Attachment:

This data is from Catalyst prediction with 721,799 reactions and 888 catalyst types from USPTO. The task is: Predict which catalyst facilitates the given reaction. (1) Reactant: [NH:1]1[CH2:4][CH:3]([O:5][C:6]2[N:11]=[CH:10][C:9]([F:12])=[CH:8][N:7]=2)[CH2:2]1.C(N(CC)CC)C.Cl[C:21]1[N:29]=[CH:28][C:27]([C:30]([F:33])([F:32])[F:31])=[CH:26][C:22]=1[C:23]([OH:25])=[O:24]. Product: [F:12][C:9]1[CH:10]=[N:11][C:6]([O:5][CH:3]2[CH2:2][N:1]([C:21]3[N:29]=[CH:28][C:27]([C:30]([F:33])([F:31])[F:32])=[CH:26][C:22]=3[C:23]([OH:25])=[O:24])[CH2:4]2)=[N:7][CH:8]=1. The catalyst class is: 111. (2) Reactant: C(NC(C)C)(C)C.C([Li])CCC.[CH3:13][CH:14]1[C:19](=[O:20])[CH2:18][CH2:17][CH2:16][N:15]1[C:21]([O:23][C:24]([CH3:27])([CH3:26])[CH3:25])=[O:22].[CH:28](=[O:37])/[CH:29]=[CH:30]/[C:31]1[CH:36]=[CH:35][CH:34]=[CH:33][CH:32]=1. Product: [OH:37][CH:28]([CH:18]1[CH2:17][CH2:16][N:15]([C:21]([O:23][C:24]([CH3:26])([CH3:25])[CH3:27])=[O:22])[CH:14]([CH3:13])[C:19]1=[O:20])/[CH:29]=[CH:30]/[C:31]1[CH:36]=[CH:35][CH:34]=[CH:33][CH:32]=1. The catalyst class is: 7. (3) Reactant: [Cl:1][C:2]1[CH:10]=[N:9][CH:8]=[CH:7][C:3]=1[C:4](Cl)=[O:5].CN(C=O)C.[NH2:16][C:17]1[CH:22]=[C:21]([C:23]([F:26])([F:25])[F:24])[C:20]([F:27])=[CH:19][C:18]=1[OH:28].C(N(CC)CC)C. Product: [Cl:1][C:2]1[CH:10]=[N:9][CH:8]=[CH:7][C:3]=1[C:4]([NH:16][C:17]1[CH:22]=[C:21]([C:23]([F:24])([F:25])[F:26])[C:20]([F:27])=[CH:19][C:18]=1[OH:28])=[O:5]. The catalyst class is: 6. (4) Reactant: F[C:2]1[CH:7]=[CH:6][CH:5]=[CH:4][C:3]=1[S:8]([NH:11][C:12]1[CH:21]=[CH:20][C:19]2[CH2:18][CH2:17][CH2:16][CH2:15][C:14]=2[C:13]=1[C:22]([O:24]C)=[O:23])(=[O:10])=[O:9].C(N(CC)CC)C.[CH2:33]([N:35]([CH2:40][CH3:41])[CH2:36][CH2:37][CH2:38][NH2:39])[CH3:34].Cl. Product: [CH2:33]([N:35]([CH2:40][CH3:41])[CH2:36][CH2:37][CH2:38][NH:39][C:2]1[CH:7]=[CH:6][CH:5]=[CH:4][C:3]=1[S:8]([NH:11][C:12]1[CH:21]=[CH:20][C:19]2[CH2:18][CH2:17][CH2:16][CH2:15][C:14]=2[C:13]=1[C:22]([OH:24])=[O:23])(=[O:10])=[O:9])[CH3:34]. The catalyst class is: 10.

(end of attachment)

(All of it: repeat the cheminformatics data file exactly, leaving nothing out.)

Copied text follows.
This data is from Catalyst prediction with 721,799 reactions and 888 catalyst types from USPTO. The task is: Predict which catalyst facilitates the given reaction. (1) Reactant: [NH:1]1[CH2:4][CH:3]([O:5][C:6]2[N:11]=[CH:10][C:9]([F:12])=[CH:8][N:7]=2)[CH2:2]1.C(N(CC)CC)C.Cl[C:21]1[N:29]=[CH:28][C:27]([C:30]([F:33])([F:32])[F:31])=[CH:26][C:22]=1[C:23]([OH:25])=[O:24]. Product: [F:12][C:9]1[CH:10]=[N:11][C:6]([O:5][CH:3]2[CH2:2][N:1]([C:21]3[N:29]=[CH:28][C:27]([C:30]([F:33])([F:31])[F:32])=[CH:26][C:22]=3[C:23]([OH:25])=[O:24])[CH2:4]2)=[N:7][CH:8]=1. The catalyst class is: 111. (2) Reactant: C(NC(C)C)(C)C.C([Li])CCC.[CH3:13][CH:14]1[C:19](=[O:20])[CH2:18][CH2:17][CH2:16][N:15]1[C:21]([O:23][C:24]([CH3:27])([CH3:26])[CH3:25])=[O:22].[CH:28](=[O:37])/[CH:29]=[CH:30]/[C:31]1[CH:36]=[CH:35][CH:34]=[CH:33][CH:32]=1. Product: [OH:37][CH:28]([CH:18]1[CH2:17][CH2:16][N:15]([C:21]([O:23][C:24]([CH3:26])([CH3:25])[CH3:27])=[O:22])[CH:14]([CH3:13])[C:19]1=[O:20])/[CH:29]=[CH:30]/[C:31]1[CH:36]=[CH:35][CH:34]=[CH:33][CH:32]=1. The catalyst class is: 7. (3) Reactant: [Cl:1][C:2]1[CH:10]=[N:9][CH:8]=[CH:7][C:3]=1[C:4](Cl)=[O:5].CN(C=O)C.[NH2:16][C:17]1[CH:22]=[C:21]([C:23]([F:26])([F:25])[F:24])[C:20]([F:27])=[CH:19][C:18]=1[OH:28].C(N(CC)CC)C. Product: [Cl:1][C:2]1[CH:10]=[N:9][CH:8]=[CH:7][C:3]=1[C:4]([NH:16][C:17]1[CH:22]=[C:21]([C:23]([F:24])([F:25])[F:26])[C:20]([F:27])=[CH:19][C:18]=1[OH:28])=[O:5]. The catalyst class is: 6. (4) Reactant: F[C:2]1[CH:7]=[CH:6][CH:5]=[CH:4][C:3]=1[S:8]([NH:11][C:12]1[CH:21]=[CH:20][C:19]2[CH2:18][CH2:17][CH2:16][CH2:15][C:14]=2[C:13]=1[C:22]([O:24]C)=[O:23])(=[O:10])=[O:9].C(N(CC)CC)C.[CH2:33]([N:35]([CH2:40][CH3:41])[CH2:36][CH2:37][CH2:38][NH2:39])[CH3:34].Cl. Product: [CH2:33]([N:35]([CH2:40][CH3:41])[CH2:36][CH2:37][CH2:38][NH:39][C:2]1[CH:7]=[CH:6][CH:5]=[CH:4][C:3]=1[S:8]([NH:11][C:12]1[CH:21]=[CH:20][C:19]2[CH2:18][CH2:17][CH2:16][CH2:15][C:14]=2[C:13]=1[C:22]([OH:24])=[O:23])(=[O:10])=[O:9])[CH3:34]. The catalyst class is: 10.